So it’s not one problem per se, but a variety of different ones. First, the non-DMV opportunity is amazing – once in a lifetime for sure. It is a two year rotation program, and I could have the option of coming back to the DMV after the two year period. The downside is that we have to move to a different area for 2 years which means being 6 hrs away from family, friends and our entire support network. The other downside is that we would lose hubby’s income.  On the plus side, it would be an awesome career move and it would give hubby the chance to really figure out what it is that he is passionate about and wants to do. Plus, if/when we have another kiddo, it would mean that hubby would be able to be home to care for our additional offspring.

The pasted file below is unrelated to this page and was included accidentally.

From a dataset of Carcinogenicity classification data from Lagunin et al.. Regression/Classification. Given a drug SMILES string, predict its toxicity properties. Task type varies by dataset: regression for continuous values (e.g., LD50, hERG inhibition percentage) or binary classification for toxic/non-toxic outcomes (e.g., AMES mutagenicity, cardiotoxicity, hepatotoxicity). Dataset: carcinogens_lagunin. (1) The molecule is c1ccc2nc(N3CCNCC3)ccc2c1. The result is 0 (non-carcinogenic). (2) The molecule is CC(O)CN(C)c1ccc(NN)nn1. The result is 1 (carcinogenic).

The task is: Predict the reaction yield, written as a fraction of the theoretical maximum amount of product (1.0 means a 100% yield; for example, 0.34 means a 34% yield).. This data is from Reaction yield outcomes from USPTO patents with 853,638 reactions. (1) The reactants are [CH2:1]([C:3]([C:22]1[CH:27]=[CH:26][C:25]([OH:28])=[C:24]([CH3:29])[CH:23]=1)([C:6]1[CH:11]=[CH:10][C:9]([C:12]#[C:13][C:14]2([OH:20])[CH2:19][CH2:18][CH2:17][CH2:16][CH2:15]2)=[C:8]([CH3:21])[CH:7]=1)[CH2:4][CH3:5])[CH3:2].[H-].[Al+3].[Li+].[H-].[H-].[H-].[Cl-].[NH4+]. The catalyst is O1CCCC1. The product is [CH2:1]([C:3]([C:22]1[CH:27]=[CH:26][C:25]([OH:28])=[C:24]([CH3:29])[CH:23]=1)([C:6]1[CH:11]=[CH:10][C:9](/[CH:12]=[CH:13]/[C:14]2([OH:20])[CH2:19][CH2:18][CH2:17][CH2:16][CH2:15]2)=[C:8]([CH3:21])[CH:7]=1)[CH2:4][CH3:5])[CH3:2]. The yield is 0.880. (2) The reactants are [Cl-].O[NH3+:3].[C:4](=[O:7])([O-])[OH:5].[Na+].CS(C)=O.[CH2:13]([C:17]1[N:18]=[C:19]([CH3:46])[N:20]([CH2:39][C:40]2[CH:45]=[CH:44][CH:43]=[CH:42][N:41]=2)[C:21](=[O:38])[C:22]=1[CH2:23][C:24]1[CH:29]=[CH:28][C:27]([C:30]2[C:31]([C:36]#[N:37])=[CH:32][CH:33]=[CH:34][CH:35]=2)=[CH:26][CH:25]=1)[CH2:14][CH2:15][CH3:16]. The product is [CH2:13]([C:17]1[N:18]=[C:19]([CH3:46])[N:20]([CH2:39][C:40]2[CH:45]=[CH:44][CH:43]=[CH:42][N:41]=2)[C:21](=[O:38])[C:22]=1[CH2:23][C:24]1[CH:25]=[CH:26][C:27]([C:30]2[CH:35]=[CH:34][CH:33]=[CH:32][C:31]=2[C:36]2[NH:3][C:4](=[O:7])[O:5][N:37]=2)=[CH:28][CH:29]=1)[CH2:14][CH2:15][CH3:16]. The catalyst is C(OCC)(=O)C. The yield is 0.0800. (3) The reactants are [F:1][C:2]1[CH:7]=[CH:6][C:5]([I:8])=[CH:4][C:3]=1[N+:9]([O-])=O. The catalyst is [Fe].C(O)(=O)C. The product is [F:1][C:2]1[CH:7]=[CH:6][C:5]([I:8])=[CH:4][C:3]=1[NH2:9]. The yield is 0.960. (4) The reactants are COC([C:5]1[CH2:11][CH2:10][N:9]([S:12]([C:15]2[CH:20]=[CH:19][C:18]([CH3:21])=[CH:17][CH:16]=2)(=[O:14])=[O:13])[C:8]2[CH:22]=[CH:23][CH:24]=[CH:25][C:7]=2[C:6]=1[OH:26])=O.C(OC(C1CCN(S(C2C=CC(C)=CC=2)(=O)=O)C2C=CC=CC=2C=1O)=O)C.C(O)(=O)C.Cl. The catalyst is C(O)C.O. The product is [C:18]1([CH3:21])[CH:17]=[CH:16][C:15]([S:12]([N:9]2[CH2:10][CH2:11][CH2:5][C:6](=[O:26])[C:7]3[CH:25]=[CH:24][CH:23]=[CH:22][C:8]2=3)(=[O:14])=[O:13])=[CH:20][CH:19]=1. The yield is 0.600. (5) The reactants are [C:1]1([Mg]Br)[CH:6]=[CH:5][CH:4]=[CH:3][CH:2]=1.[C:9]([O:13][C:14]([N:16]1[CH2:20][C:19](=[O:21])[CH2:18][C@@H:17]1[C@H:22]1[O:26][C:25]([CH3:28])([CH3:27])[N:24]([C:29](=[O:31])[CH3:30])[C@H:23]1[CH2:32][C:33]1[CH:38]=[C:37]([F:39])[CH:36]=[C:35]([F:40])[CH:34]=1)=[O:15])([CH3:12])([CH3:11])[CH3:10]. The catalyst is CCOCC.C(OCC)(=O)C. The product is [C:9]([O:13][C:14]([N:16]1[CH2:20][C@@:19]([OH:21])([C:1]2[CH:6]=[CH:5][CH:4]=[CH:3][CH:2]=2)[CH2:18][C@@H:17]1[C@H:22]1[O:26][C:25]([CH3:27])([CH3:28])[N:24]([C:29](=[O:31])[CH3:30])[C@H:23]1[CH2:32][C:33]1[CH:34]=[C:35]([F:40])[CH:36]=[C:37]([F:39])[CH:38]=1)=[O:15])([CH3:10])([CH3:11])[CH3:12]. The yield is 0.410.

The offer I got is pretty good – the problem is that it isn’t good enough to account for losing hubby’s salary, at least not by my calculations. The cost of living in this new area is significantly less than in the DMV, about 30%,  but mostly because the cost of housing is about 70%  less than in the DMV. Surprisingly, other costs are not really cheaper in said area. To get an idea of what our current expenses were in the new area, I did a couple things. First, I went to the census bureaus site an got the cost of living index for major metro areas. This document gives the major metro areas covered in the report an overall cost of living index as well as an index for the major components the make up “the cost of living” like housing, transportation, utilities, and the costs of goods and services. All the values are relative to the average cost of living in the U.S. The DMV has an overall index of 140.1, the new metro area that I used as a proxy had an index value of 113. With these index numbers,  I was then able to normalize our after tax income, both currently as well as the projected income from the offer. To do this, I took our current income and divided it by 1.4 and took our projected after tax income with the offer and divided it by 1.13. That gave me our real after tax income in the DMV and in the new area, so I was finally comparing apples to apples.